Things like connectivity standards (USB-C and Thunderbolt) get outlined early on. So it’s actually the physical dimension of the products that is the biggest unknown. The way that we have found to work with these unknowns is to develop modular architectures that we can carry forward, off the Apple update cycle. That way we aren’t developing new technological pieces at the same time we are trying to design a form-fit for a new product. We’ll never have accurate enough information to warrant the capital expense and taking that risk of cutting tool before we have the computers in hand. When the computer comes out we’ll do the final adjustments and then “press go” to reduce our time to market. 

But it’s probably the biggest barrier to entry in the docking station industry for Apple is dealing with that uncertainty and being able to react quickly.

“Cash is King! We’ve had experiences where we’ve had an extremely successful product come to market and then almost kill the business because of the agreements that we have with manufacturers”

Outside of working around Apples release schedules, what are the other challenges you face?

Any hardware business is just cashflow. You’ll hear it so often that it makes you nauseous. Cash is King! We’ve had experiences where we’ve had an extremely successful product come to market and then almost kill the business because of the agreements that we have with manufacturers. You can design them best product in the world, but it doesn’t matter if the investment in componantry starts multiplying your cash needs as you scale.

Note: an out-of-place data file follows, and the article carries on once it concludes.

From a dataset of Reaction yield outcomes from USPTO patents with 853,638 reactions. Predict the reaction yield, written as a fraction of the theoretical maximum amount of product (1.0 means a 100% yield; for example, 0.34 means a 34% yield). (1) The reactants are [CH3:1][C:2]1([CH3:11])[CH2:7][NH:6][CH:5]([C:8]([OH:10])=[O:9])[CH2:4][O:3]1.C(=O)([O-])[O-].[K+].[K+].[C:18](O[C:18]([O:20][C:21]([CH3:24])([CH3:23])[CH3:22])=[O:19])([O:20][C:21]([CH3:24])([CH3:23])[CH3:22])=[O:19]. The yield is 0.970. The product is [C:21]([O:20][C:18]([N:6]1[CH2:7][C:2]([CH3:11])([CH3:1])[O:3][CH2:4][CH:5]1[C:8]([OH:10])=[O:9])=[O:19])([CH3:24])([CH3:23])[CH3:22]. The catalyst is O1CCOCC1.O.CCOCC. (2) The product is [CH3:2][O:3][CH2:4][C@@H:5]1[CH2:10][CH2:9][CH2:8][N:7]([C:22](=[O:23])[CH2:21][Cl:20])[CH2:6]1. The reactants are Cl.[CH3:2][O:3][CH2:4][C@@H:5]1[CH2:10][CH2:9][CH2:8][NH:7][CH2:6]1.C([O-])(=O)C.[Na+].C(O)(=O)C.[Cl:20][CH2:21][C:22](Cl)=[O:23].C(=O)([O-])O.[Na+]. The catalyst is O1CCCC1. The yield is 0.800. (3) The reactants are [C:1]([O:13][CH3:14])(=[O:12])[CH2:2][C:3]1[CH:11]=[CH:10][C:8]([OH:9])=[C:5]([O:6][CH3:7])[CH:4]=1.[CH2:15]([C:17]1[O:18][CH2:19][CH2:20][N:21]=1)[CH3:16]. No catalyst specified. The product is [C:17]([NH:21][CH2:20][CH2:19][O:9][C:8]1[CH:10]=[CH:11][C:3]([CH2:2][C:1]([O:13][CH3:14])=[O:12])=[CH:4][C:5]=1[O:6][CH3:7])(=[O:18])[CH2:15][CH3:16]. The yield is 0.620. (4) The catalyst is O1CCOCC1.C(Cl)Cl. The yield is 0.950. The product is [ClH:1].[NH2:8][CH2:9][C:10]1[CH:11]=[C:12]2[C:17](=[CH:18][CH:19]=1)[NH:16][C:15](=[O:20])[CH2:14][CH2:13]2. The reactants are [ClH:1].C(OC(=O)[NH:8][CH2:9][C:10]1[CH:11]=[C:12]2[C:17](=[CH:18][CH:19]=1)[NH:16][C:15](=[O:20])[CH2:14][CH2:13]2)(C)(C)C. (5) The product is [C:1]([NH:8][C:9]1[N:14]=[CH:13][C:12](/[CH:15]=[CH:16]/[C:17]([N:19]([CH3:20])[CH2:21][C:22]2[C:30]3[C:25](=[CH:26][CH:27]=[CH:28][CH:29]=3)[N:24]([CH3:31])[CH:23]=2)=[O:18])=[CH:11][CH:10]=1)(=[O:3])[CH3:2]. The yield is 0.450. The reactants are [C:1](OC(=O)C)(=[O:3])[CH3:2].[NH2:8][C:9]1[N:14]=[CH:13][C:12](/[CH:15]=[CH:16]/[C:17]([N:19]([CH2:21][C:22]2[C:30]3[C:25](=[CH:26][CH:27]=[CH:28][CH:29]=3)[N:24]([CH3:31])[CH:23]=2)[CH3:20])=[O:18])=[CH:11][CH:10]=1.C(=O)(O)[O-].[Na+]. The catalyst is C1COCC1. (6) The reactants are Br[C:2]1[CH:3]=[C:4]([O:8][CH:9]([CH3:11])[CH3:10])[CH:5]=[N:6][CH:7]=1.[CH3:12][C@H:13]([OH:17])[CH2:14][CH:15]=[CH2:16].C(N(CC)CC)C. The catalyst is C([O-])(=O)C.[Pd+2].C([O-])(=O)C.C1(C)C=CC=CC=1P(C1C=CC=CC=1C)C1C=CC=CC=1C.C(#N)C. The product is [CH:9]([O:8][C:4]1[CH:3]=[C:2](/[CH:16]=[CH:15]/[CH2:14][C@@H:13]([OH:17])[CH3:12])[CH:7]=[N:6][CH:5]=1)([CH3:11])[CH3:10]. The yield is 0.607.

You read about it in the business school text books but until it happens, you can’t really believe it. It can all make sense in your projection models but when you just start having to invest more and more into work-in-progress inventory you go through this mind blowing experience where everything’s going right but the business is going to fail by its own success.

How do you work around cash flow issues? 

Payment terms with manufacturers is a really important thing but we have found those to be harder to come by than they used to be. We found traditional financing options for your inventory to be relatively limited. There’s a lot of companies out there who’ll offer factoring for invoices but are amazingly expensive. Also, most of our business was direct to consumer. We didn’t find it any solutions for this until Kickpay came along.

One of the biggest benefits of selling direct to consumer has been the ability to control customer acquisition. What acquisition channels work for you guys? 

Amazon is becoming more and more of an important piece of that business. We say about a third of our Amazon business is just cannibalization from our website, but increasingly, Amazon’s becoming its own channel. We’re starting to see the ability to inform people that our product exists through Amazon is becoming a more important activity. 

Retail was a priority for us up until about 2016 and then we realized that you need to have salespeople to manage those relationships and there’s a lot of weight on the back end since a lot of retailers don’t pay you on time, which is really frustrating.

Now we just rely on a handful of distributor partners to deal with retail for us. That cuts down a lot of the overhead costs and stress of having to deal with those uncertainties.

What have you found to be the most effective methods to drive consumers to your website?

Our vertical docs work extremely well in advertising because they have a visual stopping power. We don’t really need to do anything flashy. We just have to show a photo of the product and the Macbook. It’s a very striking image even from the corner of your eye.